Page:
The past few decades of unprecedented economic prosperity gave way to the introduction of several revolutionary makeovers that completely changed the game of businesses – for better or for worse.
This is, without doubt, to adapt to the world’s ever-changing needs and demands. Such shift in demands and trends has become apparent on how employers hire, for example.
Added with the rise of consumers, employers introduced a new way of getting necessary services: outsourcing. Indeed, from the traditional in-house hiring, outsourcing became a hot practice in many businesses, but did you know that many companies still frown upon it? Nonetheless, with many companies adopting such habit, it’s no secret that outsourcing is beneficial in many ways, though not in all aspects.
Here, let’s examine the pros and cons of outsourcing, and the traditional in-house hiring.
1. Reduced Cost
Probably the most influential factor why many businesses prefer outsourcing is the reduced cost in salary expense brought about by foreign labor. This is no secret especially in the US. Often, domestic labor is a lot more costly than abroad i.e China. The difference in cost allows business owners to utilize more outsourced services than when hiring in-house.
2. Reduced Overhead Cost
Lesser employees’ corollary lessens the cost associated with more employees such as payment of benefits, the cost of developing bigger office space, and the like.
3. Access to Expert Skills
Some tasks are highly specialized and thus require expert skills or systems. Outsourcing allows businesses to access the expertise of third-party contractors whose main function is to provide a particular service. This gives higher quality input and as a cherry on top, even lessens the cost and time in training in-house employees to do the same task.
Outsourcing to third-party contractors to do accessory tasks allows businesses to eliminate distractions, thereby allowing themselves to concentrate on their core functions.
Despite all these advantages, however, outsourcing may not be so attractive to some businesses. Here are some of the cons.
1. Loss of Control
Giving away some tasks to be performed by some third-party contractor implies that business owners relinquish their power to control doing some tasks. Of course, you may still communicate your requirements, specifications, and other demands but you can never truly control something unless you do it yourself.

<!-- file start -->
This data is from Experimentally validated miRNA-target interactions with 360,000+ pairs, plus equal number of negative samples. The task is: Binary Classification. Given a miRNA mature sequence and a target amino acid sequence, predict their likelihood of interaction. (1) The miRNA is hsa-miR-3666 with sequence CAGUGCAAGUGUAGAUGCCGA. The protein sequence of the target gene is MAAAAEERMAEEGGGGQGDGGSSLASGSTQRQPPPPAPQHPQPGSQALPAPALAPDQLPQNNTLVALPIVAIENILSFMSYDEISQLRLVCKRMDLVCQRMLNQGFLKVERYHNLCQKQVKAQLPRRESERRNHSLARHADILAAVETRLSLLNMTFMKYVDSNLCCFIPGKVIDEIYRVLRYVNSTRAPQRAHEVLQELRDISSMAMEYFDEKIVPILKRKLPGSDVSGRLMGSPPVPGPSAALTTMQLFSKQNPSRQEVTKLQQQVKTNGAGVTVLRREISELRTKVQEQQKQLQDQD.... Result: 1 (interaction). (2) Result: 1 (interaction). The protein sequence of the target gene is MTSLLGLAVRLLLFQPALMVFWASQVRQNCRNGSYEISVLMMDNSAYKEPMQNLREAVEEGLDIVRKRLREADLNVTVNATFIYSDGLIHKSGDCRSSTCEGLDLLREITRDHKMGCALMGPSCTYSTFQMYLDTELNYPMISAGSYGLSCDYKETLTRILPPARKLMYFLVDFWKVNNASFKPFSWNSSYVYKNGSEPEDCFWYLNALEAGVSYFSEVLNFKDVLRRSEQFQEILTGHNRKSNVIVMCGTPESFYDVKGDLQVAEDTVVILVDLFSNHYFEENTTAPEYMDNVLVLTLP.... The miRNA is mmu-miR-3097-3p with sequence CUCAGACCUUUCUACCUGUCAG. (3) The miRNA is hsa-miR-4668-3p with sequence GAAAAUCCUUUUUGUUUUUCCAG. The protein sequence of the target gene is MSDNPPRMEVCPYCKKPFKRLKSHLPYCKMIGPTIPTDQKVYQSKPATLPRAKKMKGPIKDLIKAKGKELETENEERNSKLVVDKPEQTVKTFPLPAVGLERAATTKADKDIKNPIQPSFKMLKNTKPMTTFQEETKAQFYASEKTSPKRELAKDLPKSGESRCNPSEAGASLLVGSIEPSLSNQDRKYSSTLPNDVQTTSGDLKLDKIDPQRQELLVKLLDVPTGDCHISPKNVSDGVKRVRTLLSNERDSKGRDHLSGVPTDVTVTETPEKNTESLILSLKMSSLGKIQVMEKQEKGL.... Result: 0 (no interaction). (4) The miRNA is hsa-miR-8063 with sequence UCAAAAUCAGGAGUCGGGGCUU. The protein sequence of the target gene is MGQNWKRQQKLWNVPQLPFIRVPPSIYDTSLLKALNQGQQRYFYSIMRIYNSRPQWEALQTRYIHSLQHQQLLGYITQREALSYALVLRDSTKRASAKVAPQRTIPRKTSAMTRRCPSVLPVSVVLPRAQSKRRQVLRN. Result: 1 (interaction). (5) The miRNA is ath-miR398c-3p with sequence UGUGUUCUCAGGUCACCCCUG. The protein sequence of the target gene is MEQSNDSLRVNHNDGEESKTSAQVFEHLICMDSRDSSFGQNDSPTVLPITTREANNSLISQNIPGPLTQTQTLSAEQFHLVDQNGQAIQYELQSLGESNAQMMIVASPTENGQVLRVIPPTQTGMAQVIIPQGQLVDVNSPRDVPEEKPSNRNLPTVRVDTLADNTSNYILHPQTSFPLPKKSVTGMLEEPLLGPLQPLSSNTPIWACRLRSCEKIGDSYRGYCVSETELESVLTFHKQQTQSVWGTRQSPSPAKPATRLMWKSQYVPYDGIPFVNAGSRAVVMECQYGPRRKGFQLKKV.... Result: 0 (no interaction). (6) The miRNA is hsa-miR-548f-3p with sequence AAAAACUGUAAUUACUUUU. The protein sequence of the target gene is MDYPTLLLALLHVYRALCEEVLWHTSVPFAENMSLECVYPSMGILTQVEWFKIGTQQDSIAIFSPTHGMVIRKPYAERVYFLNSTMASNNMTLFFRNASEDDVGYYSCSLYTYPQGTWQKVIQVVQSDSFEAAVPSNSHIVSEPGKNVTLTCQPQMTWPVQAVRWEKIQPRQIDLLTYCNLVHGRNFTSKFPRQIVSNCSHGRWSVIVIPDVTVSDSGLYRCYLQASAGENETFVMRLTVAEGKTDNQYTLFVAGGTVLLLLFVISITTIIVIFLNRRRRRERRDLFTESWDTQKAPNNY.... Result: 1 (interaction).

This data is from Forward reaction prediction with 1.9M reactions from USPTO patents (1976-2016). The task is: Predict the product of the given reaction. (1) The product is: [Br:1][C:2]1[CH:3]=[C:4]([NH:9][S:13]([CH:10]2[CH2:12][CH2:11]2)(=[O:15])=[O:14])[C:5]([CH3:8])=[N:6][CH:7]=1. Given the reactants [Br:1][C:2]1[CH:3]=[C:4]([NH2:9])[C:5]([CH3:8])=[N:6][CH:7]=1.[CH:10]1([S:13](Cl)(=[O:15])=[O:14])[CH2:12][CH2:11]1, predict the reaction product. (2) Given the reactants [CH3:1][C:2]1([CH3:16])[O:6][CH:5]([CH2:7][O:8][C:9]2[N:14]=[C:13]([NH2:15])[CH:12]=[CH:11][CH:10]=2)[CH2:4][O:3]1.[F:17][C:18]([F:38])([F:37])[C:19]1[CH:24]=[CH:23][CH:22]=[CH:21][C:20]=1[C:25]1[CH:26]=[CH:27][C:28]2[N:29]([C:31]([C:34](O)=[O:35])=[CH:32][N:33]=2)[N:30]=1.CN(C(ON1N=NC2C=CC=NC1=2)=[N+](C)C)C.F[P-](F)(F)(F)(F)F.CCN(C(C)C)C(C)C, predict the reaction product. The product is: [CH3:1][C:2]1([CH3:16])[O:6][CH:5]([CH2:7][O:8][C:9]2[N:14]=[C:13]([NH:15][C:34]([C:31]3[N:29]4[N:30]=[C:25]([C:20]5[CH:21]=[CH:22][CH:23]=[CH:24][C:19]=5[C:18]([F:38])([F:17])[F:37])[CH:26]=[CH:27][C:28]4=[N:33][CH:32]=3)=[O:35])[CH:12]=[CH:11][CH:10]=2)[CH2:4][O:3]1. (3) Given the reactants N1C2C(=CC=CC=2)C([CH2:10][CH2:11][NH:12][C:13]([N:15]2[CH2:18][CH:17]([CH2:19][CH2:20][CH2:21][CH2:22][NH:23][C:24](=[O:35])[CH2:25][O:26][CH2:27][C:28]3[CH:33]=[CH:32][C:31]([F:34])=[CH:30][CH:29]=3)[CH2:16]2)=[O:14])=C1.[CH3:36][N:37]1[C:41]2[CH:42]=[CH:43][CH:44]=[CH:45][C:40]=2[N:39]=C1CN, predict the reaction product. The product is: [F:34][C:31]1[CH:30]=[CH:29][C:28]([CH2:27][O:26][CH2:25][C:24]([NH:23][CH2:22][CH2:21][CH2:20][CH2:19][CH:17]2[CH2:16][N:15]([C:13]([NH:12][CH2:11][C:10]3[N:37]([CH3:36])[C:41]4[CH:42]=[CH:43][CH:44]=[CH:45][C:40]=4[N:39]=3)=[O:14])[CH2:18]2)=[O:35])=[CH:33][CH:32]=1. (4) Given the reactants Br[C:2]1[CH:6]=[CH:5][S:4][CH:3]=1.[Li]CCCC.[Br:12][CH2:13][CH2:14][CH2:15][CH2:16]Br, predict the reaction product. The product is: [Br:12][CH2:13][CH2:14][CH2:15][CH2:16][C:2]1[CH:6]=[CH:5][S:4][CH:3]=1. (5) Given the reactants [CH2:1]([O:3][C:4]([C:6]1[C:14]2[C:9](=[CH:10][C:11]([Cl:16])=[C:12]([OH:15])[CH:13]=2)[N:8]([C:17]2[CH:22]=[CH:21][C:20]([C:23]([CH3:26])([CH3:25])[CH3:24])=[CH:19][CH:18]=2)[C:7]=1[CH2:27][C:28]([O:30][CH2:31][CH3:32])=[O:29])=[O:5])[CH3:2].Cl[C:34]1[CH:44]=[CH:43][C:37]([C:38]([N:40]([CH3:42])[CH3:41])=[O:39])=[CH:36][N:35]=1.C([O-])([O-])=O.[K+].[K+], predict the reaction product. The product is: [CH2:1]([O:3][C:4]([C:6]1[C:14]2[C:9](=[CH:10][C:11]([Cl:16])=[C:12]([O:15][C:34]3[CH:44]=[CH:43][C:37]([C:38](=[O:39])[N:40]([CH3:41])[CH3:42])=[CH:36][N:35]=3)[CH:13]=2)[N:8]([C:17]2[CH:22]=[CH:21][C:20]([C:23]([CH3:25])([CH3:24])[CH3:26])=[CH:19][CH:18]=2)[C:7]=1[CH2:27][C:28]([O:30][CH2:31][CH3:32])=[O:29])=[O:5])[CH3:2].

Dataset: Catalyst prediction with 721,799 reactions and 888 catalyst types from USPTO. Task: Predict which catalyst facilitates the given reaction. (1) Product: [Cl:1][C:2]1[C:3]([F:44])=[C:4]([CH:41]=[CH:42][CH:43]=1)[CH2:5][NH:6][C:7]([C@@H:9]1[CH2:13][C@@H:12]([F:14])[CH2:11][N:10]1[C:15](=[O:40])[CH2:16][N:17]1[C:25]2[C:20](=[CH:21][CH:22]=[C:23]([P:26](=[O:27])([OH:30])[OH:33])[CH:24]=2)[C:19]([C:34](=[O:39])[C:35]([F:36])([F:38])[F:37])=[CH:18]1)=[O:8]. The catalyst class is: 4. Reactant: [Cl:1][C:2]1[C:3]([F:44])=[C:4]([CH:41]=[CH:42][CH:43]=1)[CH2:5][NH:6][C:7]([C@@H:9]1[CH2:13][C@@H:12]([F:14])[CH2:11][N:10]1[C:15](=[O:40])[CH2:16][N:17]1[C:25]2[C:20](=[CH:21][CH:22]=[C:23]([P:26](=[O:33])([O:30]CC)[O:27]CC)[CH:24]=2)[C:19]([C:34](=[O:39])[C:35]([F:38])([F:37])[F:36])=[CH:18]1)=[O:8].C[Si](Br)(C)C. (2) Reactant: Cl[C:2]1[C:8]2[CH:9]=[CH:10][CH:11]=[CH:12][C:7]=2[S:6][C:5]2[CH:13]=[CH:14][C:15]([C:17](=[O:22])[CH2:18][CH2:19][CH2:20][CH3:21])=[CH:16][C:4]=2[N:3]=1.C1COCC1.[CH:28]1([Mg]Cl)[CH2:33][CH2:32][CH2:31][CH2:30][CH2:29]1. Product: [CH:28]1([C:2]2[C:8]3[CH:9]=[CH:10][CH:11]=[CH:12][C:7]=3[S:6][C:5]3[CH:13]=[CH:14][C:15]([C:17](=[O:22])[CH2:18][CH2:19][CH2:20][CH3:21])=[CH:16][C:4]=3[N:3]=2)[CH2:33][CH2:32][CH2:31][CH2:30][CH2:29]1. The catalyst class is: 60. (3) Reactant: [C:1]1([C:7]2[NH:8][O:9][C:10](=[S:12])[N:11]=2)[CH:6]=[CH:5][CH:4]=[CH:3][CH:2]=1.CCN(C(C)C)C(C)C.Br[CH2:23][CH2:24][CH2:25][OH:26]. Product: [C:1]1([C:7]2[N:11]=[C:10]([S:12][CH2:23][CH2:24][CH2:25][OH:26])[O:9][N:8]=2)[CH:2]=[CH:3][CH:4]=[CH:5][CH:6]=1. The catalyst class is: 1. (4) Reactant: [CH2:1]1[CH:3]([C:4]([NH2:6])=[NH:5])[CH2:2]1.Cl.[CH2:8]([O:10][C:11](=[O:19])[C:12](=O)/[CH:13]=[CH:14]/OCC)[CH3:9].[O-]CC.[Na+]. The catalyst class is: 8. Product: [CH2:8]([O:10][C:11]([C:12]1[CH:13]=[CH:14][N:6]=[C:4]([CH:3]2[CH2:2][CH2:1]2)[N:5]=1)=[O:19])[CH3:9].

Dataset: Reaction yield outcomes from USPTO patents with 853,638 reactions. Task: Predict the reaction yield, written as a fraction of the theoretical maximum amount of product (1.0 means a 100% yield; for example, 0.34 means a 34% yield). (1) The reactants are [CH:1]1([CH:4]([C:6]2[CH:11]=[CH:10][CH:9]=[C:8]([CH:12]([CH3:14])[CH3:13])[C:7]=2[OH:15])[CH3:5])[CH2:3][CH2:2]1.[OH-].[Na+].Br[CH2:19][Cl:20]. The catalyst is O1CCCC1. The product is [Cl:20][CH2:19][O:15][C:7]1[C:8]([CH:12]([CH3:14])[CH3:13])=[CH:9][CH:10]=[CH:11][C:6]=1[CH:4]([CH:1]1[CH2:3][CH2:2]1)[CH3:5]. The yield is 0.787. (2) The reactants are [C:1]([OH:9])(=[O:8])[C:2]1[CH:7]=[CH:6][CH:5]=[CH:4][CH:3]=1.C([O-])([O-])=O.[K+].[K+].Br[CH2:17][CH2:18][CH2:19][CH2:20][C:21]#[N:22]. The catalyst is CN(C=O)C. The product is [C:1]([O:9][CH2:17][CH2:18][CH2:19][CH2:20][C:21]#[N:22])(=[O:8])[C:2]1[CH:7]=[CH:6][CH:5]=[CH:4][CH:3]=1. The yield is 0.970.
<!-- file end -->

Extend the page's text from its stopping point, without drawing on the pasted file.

2. Delays in Deliverables
For whatever reason third-party contractors may have, businesses, especially small ones whose orders are not as big as the larger corporations, usually find their operations delayed caused by the trickling effect of late deliveries.
3. Possible Issues with Quality
No one cares more about your product than you. This is where the irony sets in. Although outsourcing theoretically allows access to specialized expertise, there are many times when outsourcing nonetheless leads to a decrease in quality of service. This usually happens when businesses contract with the cheapest third-party contractors.
On the other hand, there is the traditional in-house hiring which many companies still prefer. Let’s examine its pros and cons, starting with the pros
1. IP Protection
In-house hiring keeps protected data within the company, thereby preventing rip-offs.
2. Ability to Meet Deadlines
Unlike in outsourcing, in-house hiring allows entrepreneurs to manage time and meet deadline. This allows a smoother flow in operation and avoids loss opportunity brought about by delays.
3. Keeps Creative Control
In-house hiring allows easier access to the step-by-step performance of a task, thereby keeping creative control in the hands of entrepreneurs
4. Satisfied Employees
We’re all social animals; in-house hiring means more employees. More employees encourage the spirit of teamwork amongst one another, where they feel the corporate spirit.
1. Limited Talent Resources
Having internal hires to work on the same project will limit your to certain stale ideas (inbreeding) that may then limit the possibilities of the the work. If there are special projects that needed special skills, having an internal hire work on those without any prior training may prove to be risky for the company.
2. Some Employees Could Get Bored
Having the same employees working on the same projects may cause some to be bored and pigeonholed and may then affect the results of the work.
2. Office Politics
With the same groups of employees working on the same projects over time, some may develop office politics that may affect the results of the project.
With all of these advantages and disadvantages in mind, you need to carefully look into the existing needs of the company and its current focus in order to weigh up the pros and cons of outsourcing or hiring in-house.
You might also look into providing more intensive training internally if the goal is to keep the quality control within the company.
At the end of the day, all business decisions need to lead towards a better bottom line and more efficient processes.